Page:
From Shark Week To Snark Week

At one point on “30 Rock,” NBC’s show about a fake version of the NBC show “Saturday Night Live,” Tracy Jordan, the demented comic played by Tracy Morgan, mostly as himself, gives Kenneth -- the hyper-dutiful blue-blazered intern -- some advice.  “Live every week like it's Shark Week,” Jordan tells his mentee, gravely.

That’s pretty funny advice, and in any context, Shark Week gets a laugh.  There’s something about combining those two crisp monosyllables, each ending with a K sound, that suggests terror and primordial mystery, all mediated by the comfort of one’s own couch and TV screen, of course. And the idea of a fake comedian using it to give fake advice for a fake show rings true, too, but we will see why later.

Launched 27 years ago, Shark Week not only put the young Discovery Channel on the map, but also has gone on to become its own pop cultural phenomenon, certainly a part of the vernacular, and, most important, an annual ratings powerhouse.  



This year, however, along with more and bigger sponsors and stuntastic in-house promotions, there also seems to be a social media backlash (finlash? Lashnado? ) of tanker-sized proportions, aimed at the channels’ anti-science-ish, P.T. Barnum-ish proclivities.

Indeed, it seems we have a veritable #Sharkwatergate on our hands; one of the popular Twitter handles is #Fakesharkweek. There’s a feeding frenzy going on, and (cue thumping “Jaws”-like music here), it is building.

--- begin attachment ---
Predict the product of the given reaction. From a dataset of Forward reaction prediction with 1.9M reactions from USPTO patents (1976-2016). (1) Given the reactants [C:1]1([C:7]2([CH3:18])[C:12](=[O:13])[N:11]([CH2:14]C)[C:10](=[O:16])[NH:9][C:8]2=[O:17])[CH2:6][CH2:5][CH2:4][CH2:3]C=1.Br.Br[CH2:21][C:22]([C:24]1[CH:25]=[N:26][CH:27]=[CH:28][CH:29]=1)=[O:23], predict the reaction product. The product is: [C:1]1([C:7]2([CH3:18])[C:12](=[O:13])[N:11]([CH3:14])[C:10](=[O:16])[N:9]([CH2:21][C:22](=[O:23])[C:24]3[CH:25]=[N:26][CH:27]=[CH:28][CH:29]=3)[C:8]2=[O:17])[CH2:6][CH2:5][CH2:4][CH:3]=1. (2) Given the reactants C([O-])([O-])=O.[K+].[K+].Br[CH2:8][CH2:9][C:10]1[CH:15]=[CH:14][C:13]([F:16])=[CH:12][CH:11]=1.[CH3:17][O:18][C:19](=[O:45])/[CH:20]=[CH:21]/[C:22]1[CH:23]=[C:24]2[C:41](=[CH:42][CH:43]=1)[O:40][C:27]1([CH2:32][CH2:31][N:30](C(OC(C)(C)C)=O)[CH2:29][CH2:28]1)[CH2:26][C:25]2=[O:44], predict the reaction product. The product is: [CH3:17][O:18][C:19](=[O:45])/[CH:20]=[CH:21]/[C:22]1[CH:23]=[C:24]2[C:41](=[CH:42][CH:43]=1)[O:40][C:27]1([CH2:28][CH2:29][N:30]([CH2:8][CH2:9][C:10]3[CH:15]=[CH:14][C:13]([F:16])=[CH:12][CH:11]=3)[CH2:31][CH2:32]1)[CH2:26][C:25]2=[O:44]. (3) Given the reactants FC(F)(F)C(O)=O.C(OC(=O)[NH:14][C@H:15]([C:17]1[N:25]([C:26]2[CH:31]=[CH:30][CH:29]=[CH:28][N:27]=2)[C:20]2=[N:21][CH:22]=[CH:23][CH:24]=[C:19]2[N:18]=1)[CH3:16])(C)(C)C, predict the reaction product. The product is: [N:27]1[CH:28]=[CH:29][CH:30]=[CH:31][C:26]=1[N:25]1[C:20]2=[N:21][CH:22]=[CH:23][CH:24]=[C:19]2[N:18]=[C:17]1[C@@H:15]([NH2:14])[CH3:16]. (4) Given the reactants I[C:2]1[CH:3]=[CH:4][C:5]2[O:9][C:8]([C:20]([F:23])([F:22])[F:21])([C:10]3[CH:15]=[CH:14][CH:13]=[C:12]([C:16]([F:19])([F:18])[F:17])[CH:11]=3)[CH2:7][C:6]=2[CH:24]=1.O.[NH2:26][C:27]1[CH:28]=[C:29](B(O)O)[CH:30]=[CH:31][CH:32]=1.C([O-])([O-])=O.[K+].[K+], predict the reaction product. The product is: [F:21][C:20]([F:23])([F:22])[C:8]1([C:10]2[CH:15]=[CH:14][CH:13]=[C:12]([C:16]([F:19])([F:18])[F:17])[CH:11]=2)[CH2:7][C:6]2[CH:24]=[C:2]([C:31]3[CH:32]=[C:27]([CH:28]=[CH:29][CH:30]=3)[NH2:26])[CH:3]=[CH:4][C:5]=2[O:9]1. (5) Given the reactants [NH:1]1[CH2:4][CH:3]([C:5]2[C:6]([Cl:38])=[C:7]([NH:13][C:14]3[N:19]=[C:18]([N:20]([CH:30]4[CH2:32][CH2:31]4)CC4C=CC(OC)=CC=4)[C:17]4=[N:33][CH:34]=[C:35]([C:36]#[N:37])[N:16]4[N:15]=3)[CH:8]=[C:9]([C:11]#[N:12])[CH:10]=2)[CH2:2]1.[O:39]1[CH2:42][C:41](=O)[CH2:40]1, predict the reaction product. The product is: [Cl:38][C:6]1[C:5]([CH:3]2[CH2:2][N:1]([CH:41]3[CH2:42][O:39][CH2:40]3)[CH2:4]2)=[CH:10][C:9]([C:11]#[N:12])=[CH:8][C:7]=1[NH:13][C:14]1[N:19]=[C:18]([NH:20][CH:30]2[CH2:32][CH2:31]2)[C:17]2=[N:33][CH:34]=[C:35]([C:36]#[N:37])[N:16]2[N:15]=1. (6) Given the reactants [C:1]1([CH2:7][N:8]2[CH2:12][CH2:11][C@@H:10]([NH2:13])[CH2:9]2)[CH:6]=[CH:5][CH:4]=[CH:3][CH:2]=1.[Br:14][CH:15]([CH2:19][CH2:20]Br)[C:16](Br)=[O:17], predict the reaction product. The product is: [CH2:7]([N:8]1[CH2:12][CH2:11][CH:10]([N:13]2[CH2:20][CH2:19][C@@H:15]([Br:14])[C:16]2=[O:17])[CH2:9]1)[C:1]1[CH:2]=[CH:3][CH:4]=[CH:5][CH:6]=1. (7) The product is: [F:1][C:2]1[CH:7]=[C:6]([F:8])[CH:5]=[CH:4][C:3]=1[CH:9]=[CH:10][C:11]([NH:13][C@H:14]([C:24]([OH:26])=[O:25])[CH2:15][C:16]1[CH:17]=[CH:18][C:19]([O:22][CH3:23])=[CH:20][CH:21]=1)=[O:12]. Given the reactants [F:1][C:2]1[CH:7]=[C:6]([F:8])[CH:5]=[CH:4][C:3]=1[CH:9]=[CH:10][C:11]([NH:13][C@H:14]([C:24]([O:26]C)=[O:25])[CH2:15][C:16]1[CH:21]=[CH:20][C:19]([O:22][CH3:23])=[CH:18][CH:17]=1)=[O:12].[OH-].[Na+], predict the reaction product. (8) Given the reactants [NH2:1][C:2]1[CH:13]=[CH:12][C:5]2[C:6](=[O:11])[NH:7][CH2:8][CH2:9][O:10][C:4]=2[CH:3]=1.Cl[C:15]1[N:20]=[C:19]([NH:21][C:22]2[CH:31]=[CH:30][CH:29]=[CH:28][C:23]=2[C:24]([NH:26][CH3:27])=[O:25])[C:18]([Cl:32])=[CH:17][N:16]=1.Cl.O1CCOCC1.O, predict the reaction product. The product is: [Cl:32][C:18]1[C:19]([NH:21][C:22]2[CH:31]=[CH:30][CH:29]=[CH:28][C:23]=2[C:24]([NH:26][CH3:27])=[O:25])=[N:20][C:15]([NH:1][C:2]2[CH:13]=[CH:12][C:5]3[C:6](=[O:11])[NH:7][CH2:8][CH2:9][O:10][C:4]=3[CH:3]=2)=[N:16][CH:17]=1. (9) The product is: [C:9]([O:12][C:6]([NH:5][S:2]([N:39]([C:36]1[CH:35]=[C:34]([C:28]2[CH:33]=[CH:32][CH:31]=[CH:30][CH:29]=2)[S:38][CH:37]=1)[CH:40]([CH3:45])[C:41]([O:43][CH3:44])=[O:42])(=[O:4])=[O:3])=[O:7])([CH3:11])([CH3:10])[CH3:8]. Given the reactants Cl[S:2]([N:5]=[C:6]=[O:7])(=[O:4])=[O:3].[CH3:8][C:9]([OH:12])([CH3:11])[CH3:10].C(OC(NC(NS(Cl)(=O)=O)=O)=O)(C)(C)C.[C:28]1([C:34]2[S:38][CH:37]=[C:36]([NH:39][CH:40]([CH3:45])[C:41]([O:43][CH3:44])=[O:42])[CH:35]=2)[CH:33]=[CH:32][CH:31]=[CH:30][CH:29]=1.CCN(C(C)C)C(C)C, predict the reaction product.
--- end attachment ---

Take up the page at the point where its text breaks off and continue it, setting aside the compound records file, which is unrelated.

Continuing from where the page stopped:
Before I get to the outrage among scientists and viewers who feel they’ve been duped, I’ll start with the sleeper story of the week that broke on AOL Jobs. Titled “The Truth Behind Shark Week,” it was written by Tom Siebert, who tells the story of how, as a very young and green employee of the equally brand-new Discovery Channel, he inadvertently invented Shark Week, though he has never gotten the credit for it.

(Some of you might know Tom, now a communications consultant to the media and ad industries, from his days as a MediaPost staffer.)

As he tells it in the piece, early in his Discovery employment he was invited to a planning meeting to fill the programming slots during the mid-August dog days of summer.

 “I was young, naive and aghast. I thought I was joining a TV network that wanted to change the world for the better, but I was in a room full of people who had one thing and one thing only on their mind: ratings,” he writes.

Well, that doesn’t exactly blow the lid off the TV game. He continues, however, describing how he seethed at the philistine nature of the ideas brought up at the meeting.